One relatively new solution to this problem is to use existing roof exhaust fans that remove ventilation and/or process air from the building. Since this air (and any pollutants) cannot be brought back into the building, valuable heating (or cooling) energy is also being exhausted into the atmosphere.
Mixed-flow impeller roof exhaust systems have begun to offer an alternative to losing this energy via exhaust. Through the use of unique heat recovery modules, this warm (or cool) air is removed prior to its discharge into the atmosphere, and transferred back into the building's intake ventilation system. As an example of its efficacy, consider that for each 1?F of heat added to makeup air, energy costs are reduced about 3% with this method; and it is not unusual to see heating energy cost reductions of 30% or more. Similar savings - although not quite as dramatic - may also be realized for cooling.
This year, major energy users are paying out thousands or even hundreds of thousands of extra dollars for heating and cooling costs. These costs are increased substantially when building intake air must be continually renewed (conditioned) vs. recirculated to comply with health and safety requirements. Obviously, it costs money to heat or cool this makeup air, and the more heat that can be recovered from building or process exhaust and returned into the intake or "makeup" side of the hvac system, the lower overall costs will be.
Preventing Re-entrainment At Indiana WesleyanUniversities that operate teaching and research laboratories are among the more particularly sensitive organizations with regard to keeping a keen eye on operating costs. Facilities managers at Indiana Wesleyan University were concerned with costs as they worked on a 10-year program to construct a number of buildings. Terry Wagner, P.E. of Design Collaborative (Fort Wayne, IN) joined the project in 1992, contributing to a new hvac system for a performing arts center.
More recently, when the need arose for a new laboratory facility, the facilities managers again asked Wagner to participate. This facility occupies about 71,000 sq ft. According to Wagner, the original facility contained about 28,600 sq ft, and the expansion added 42,300 sq ft. Since the original building was stripped completely, all services were removed and new, updated systems installed.
The first floor was devoted to classroom areas, lecture rooms, and offices, while laboratories occupied the second and third floors. On the third floor, there were six classroom laboratories and three research laboratories involved with research in organic chemistry, biochemistry, and analytical chemistry, as well as three other research laboratories. Also in the facility were four classroom laboratories and a research laboratory involved in all phases of biology from beginning through advanced and microbiology. There are nine laboratory workstations on the second floor and 21 on the third floor.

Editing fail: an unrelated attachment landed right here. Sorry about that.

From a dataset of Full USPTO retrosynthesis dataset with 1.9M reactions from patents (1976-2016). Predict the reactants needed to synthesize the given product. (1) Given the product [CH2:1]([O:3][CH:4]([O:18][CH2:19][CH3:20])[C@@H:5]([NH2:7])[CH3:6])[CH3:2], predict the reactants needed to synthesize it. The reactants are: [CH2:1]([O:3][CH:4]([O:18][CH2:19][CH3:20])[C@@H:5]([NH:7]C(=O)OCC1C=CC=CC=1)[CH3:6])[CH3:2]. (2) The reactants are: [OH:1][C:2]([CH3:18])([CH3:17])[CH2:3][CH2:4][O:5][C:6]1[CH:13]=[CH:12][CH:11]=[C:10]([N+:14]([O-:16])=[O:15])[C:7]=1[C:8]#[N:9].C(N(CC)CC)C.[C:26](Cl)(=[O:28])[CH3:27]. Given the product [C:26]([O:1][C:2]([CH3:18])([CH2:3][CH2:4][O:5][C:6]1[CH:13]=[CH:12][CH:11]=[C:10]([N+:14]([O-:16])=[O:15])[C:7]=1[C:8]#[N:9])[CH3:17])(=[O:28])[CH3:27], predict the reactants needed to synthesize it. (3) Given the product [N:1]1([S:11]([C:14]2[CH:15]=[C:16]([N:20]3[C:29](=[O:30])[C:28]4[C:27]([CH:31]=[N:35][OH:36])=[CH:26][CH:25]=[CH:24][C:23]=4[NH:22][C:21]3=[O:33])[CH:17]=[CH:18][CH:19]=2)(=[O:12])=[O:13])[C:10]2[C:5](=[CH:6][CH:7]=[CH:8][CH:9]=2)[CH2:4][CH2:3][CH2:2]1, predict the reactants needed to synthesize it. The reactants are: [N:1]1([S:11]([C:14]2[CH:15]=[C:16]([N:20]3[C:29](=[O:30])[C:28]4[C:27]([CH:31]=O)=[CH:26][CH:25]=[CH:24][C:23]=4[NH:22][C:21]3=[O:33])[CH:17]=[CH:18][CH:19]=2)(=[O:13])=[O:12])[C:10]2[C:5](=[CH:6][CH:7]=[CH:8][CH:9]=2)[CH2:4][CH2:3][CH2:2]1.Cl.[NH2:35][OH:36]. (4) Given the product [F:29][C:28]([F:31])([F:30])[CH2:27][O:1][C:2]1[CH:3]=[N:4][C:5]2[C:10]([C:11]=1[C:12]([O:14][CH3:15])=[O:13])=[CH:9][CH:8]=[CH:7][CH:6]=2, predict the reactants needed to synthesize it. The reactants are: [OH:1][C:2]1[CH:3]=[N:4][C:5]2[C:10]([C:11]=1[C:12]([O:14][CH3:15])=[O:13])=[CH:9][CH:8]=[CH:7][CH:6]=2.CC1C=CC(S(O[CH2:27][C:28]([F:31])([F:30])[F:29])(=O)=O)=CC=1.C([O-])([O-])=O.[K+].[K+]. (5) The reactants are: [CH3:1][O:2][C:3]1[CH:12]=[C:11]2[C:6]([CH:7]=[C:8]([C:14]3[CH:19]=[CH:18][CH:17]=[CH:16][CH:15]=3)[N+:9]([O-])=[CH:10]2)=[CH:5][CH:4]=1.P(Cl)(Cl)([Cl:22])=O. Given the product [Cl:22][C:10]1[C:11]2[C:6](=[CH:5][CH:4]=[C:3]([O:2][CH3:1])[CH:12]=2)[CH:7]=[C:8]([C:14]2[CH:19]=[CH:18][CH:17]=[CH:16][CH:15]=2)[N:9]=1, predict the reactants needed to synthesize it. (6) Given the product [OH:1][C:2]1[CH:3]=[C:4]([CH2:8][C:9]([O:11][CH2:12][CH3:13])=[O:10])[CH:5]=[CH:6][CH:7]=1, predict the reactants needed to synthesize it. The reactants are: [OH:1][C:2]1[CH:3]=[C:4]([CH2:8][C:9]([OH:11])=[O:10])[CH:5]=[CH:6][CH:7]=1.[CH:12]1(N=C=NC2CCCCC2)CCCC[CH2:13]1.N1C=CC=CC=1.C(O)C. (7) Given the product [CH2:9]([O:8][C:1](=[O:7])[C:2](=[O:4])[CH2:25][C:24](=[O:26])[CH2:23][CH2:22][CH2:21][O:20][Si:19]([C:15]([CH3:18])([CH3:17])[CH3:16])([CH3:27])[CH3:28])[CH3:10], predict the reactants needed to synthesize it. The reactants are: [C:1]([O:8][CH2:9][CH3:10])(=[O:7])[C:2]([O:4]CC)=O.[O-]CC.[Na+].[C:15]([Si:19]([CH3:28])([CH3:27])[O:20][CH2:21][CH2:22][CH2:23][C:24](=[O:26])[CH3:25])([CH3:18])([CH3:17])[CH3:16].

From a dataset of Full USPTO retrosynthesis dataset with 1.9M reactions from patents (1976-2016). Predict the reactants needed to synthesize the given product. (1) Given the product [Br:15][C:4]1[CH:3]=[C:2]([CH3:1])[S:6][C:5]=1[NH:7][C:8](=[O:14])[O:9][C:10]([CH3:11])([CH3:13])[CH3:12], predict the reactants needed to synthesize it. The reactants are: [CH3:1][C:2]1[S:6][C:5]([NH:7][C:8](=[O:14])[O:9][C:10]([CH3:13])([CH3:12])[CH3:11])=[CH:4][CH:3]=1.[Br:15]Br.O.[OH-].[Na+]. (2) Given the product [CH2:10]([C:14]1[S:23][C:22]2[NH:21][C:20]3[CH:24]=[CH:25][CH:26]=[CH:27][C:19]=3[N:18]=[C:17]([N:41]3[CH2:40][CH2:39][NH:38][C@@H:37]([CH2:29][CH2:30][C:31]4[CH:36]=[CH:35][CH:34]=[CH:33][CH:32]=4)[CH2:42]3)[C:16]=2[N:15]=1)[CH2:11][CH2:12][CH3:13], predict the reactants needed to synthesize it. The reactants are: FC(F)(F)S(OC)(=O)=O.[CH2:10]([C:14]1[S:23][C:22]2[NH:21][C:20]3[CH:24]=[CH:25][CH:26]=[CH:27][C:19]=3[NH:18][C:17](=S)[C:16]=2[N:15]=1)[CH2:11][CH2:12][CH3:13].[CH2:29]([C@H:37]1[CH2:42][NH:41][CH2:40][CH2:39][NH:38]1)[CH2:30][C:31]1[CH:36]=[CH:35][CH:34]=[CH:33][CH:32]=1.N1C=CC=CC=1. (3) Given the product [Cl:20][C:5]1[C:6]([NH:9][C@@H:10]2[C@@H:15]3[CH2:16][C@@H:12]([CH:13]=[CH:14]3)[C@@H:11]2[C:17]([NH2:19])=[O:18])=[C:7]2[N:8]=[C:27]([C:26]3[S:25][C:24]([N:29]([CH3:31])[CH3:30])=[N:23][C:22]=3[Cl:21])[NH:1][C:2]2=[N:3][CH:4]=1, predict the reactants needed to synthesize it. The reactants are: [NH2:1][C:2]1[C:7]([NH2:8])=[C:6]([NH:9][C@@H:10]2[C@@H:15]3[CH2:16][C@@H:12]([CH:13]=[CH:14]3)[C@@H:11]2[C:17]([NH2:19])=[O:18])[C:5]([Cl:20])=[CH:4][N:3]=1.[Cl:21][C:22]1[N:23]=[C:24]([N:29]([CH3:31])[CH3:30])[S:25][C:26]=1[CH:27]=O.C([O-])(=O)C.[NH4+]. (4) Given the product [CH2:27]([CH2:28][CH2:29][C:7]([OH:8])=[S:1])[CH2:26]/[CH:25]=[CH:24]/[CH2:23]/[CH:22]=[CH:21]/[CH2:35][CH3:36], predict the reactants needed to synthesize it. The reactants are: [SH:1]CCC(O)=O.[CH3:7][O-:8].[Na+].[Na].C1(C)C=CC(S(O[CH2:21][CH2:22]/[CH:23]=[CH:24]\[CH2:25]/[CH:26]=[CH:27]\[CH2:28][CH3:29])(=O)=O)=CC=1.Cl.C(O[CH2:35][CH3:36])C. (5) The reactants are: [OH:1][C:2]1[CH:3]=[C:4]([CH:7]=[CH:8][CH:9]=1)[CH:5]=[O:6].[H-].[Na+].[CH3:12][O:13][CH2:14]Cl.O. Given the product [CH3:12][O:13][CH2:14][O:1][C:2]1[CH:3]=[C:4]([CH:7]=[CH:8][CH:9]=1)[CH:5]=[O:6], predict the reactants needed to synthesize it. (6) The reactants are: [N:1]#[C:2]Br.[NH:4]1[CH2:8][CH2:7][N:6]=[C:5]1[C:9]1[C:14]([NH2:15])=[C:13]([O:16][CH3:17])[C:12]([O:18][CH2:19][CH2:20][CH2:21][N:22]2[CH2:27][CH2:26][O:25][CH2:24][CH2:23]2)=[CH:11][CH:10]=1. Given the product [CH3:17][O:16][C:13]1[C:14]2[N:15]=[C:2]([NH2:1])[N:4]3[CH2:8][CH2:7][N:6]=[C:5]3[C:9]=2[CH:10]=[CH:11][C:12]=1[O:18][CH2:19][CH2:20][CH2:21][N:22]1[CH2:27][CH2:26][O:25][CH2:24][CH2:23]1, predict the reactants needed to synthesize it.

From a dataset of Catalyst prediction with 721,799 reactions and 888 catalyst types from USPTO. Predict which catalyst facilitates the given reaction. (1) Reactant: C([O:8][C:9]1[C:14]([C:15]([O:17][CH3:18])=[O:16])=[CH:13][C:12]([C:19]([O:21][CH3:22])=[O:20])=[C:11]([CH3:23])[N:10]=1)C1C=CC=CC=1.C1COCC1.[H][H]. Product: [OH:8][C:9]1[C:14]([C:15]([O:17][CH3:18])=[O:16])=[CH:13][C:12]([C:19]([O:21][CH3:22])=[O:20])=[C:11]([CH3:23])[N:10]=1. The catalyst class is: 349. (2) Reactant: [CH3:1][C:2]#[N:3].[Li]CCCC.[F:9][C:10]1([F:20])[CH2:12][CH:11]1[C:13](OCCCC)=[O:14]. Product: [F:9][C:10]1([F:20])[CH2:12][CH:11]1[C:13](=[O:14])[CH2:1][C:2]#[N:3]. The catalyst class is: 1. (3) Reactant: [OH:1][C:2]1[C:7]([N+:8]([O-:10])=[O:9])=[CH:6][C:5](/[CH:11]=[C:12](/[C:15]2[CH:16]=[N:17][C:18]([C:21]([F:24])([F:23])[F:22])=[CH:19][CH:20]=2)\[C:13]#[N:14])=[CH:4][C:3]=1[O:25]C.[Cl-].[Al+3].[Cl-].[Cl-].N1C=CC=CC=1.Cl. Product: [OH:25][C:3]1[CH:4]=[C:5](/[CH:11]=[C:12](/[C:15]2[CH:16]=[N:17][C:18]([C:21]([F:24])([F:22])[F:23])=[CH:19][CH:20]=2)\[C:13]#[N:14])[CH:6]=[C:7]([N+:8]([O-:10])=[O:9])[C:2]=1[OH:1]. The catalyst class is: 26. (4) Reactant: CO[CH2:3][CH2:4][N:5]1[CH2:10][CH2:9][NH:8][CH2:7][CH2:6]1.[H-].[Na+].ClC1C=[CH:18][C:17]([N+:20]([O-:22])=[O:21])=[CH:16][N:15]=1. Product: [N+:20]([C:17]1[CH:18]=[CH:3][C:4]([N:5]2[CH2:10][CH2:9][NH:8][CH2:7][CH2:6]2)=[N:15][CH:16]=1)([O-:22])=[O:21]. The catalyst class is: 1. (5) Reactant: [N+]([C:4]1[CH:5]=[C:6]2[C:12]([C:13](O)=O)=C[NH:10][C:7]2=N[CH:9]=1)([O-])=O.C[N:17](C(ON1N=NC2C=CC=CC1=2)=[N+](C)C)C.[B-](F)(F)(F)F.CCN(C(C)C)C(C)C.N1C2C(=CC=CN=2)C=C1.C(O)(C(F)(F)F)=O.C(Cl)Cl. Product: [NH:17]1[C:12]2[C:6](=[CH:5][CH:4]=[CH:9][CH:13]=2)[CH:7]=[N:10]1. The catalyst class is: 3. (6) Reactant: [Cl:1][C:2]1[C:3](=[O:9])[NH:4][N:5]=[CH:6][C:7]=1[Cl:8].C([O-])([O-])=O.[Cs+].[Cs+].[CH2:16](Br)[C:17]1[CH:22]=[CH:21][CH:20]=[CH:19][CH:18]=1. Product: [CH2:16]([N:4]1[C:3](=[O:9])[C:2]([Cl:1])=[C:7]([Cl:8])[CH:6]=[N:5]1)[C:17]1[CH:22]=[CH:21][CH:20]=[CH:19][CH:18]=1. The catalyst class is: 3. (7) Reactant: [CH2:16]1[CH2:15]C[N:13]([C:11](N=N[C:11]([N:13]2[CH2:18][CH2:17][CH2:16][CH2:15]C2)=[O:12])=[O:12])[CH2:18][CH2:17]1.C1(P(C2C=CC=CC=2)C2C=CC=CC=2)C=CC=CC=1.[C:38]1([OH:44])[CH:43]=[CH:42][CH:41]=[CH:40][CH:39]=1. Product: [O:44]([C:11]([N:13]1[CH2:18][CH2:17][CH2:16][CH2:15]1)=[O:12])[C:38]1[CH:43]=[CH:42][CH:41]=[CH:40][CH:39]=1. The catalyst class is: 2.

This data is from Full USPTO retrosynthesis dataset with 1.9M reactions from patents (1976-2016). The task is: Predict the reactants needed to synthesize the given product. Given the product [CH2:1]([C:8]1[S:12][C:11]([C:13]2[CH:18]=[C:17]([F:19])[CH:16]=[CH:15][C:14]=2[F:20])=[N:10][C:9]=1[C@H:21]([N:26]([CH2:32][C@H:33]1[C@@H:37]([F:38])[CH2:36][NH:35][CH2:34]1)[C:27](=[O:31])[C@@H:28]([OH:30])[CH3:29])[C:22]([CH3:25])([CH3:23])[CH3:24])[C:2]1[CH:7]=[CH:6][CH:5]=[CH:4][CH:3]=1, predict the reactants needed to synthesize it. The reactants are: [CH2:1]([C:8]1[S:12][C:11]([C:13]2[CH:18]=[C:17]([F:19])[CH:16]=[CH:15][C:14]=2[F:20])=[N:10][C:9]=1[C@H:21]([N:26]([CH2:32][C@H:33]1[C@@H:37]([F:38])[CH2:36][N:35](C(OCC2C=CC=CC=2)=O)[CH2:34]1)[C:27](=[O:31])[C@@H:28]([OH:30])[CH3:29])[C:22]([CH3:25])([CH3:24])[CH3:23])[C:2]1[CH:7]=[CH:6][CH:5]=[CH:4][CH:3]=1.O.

Wagner said that while there were no specific codes in the state of Indiana with regard to laboratory workstation fume hood exhaust, he worked closely with Robert Getts at Controlled Environmental Systems, a sales representative organization specializing in laboratory workstation fume hood exhaust systems. Getts reviewed accepted practices with Wagner and the system was configured based on these standards and subsequently presented to university management for review and approval. One of the critical issues at the university was prevention of exhaust re-entrainment as well as elimination of odors on campus. Wagner pointed out that in the original laboratory facilities, dedicated centrifugal fans were used for each laboratory fume hood, and there was no provision for controlled makeup air with this system with the exception of "normal" outside air intake at the central air handler.
Heat Recovery: Doing The MathOnce the issue of re-entrainment was resolved, heat recovery became a major subject, and Wagner calculated projected yearly cost savings from using the mixed-flow roof exhaust system. As he said, "The two major considerations are obviously the energy savings and the operating cost penalties." Wagner is referring to a unique heat recovery module (essentially a heat exchanger containing coils filled with a solution of glycol and water) that extracts ambient air from the laboratory workstation fume hood exhaust stream before it is discharged above the roofline. This warmed air is transferred to the intake or makeup side of the building's ventilation system, and reintroduced as part of the conditioned air entering the building. As a result, the amount of natural gas to preheat the makeup air is reduced substantially. The heat recovery modules are designed to work with mixed-flow impeller exhaust systems as a complete package.